28th January marks the day the Eiffel tower began its rapid construction back in 1887, taking just 2 years, 2 months and 5 days to build. It was built to celebrate the French Revolution’s centennial year, demonstrating France’s industrial expertise to the world. The tower was built to last only 20 years due to the architectural expectations at the time. Yet over 100 years later, it is still attracting several million visitors a year. So what makes it so iconic?

Latticed wrought iron was used to construct the tower, demonstrating that the metal could be as strong as stone while still being lighter. This was a material that had been mastered both in its production and in implementation. Its use became widespread in construction due to its industrial availability. Stepping away from traditional Neo-Gothic, Neo-Renaissance and Neo-Baroque style designs at the time of construction, the designers broke boundaries by adapting a modern shape which made it stand out.

2,500,000 rivets, 18,038 iron parts and 4 pillars from a 410 square feet sideway square were used in the construction process which resulted in its successful longevity. The tower currently weighs 10,100 tons and is 1083 feet above the ground, with the heat from the sun typically causing it to grow around 6 inches due to thermal expansion which is usually lost during the winter months. Despite it being called ‘the ugliest building in Paris’, the structure is now recognised as a symbol of beauty and romance, representing the more intimate side of the city of lights, and has become a beacon of the French community.

The Eiffel Tower stands out visually with its unique silhouette and build innovation, and in order for an iconic building or structure to stand out, individuality is key. For 4 decades it was the world’s tallest building, until the Chrysler building in New York City was completed in 1930, standing at 1048 feet. Now the Burj Khalifa tops them all at an astounding 2720 feet – which city is next to take the top spot for the world’s tallest building title?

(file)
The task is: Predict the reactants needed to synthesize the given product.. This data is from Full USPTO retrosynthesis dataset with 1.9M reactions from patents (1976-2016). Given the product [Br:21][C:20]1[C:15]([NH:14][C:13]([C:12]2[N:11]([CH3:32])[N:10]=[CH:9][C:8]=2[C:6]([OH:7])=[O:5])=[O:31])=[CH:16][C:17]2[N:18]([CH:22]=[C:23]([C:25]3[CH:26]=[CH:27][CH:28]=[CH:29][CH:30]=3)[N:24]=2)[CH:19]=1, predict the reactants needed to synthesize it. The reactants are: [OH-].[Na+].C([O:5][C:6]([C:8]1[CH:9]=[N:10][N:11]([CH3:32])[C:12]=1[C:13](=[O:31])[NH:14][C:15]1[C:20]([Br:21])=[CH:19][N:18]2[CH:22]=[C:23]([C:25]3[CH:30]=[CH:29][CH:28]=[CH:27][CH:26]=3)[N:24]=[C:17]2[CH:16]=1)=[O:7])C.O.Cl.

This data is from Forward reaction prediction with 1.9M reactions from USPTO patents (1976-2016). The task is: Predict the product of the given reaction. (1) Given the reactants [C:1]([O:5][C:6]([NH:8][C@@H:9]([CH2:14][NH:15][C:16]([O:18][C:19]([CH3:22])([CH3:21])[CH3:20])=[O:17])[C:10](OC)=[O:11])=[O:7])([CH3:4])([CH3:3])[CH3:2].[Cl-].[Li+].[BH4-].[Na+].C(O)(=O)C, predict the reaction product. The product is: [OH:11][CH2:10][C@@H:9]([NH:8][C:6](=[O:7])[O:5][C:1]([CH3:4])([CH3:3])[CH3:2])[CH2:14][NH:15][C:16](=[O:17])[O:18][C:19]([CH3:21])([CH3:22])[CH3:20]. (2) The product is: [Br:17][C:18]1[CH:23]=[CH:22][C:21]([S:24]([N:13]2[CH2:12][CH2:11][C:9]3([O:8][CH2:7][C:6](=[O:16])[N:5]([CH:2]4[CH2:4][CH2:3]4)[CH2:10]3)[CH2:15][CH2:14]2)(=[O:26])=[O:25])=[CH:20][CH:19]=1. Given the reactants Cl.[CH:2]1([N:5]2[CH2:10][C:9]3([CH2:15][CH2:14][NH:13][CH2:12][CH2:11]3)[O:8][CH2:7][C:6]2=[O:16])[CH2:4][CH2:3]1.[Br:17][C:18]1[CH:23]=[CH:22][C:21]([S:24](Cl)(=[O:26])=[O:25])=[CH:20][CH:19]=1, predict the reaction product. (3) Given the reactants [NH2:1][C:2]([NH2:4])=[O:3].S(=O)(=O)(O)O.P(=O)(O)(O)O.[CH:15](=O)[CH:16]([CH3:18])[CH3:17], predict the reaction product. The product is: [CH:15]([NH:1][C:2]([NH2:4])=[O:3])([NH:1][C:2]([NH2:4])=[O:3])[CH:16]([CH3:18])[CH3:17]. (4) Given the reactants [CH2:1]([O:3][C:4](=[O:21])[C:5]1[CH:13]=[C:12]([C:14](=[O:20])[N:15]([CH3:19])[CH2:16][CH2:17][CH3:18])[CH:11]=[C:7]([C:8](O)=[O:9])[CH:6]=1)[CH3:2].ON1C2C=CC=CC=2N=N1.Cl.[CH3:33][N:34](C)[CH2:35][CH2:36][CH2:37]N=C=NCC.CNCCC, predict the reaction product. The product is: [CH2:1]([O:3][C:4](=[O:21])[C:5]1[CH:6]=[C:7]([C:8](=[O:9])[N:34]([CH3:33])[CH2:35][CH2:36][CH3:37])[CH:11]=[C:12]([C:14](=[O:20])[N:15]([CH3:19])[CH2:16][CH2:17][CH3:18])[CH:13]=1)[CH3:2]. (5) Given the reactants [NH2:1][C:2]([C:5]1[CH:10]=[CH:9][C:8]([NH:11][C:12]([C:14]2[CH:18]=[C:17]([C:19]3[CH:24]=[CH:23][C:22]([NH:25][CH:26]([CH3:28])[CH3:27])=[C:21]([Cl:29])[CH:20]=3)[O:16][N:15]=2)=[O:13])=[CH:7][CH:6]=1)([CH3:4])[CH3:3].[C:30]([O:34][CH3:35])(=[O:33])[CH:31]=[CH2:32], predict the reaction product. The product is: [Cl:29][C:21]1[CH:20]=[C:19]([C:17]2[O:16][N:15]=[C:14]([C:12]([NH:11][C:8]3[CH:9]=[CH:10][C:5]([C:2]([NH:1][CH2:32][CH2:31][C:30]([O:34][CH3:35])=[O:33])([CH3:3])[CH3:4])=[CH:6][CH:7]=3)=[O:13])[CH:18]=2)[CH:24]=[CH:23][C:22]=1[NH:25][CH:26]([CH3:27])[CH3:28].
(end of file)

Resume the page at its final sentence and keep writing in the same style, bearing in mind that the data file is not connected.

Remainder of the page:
The legendary status of many timeless buildings lies in the iconic design and architecture. Apart from standing out visually, unique silhouettes, material innovation and public accessibility, are some of the key aspects of a building to confer the status of “iconic”. But to create an iconic building, innovation and individuality are key. Understanding exactly what the local community needs is not only how you create more than just a brand, but a destination landmark that is celebrated for years to come.

An example of an iconic building that is in constant dialogue with the city around it is Sagrada Familia in Spain. Even though it has been under construction for almost 140 years, it acts as both a symbol for the entire city and a spiritual establishment that is one of the most impressive places of worship on the planet. The rich history of this landmark is one of the many reasons why millions of people visit Barcelona every year. Gaudi’s vision to have 18 towers with their individual specific meaning highlights his dedication to designing a building that everyone from the local community could worship in. By embracing and adapting the original architecture plan, the basilica has become a masterpiece that is celebrated not only by the local community but also internationally.

Image by Pete Linforth from Pixabay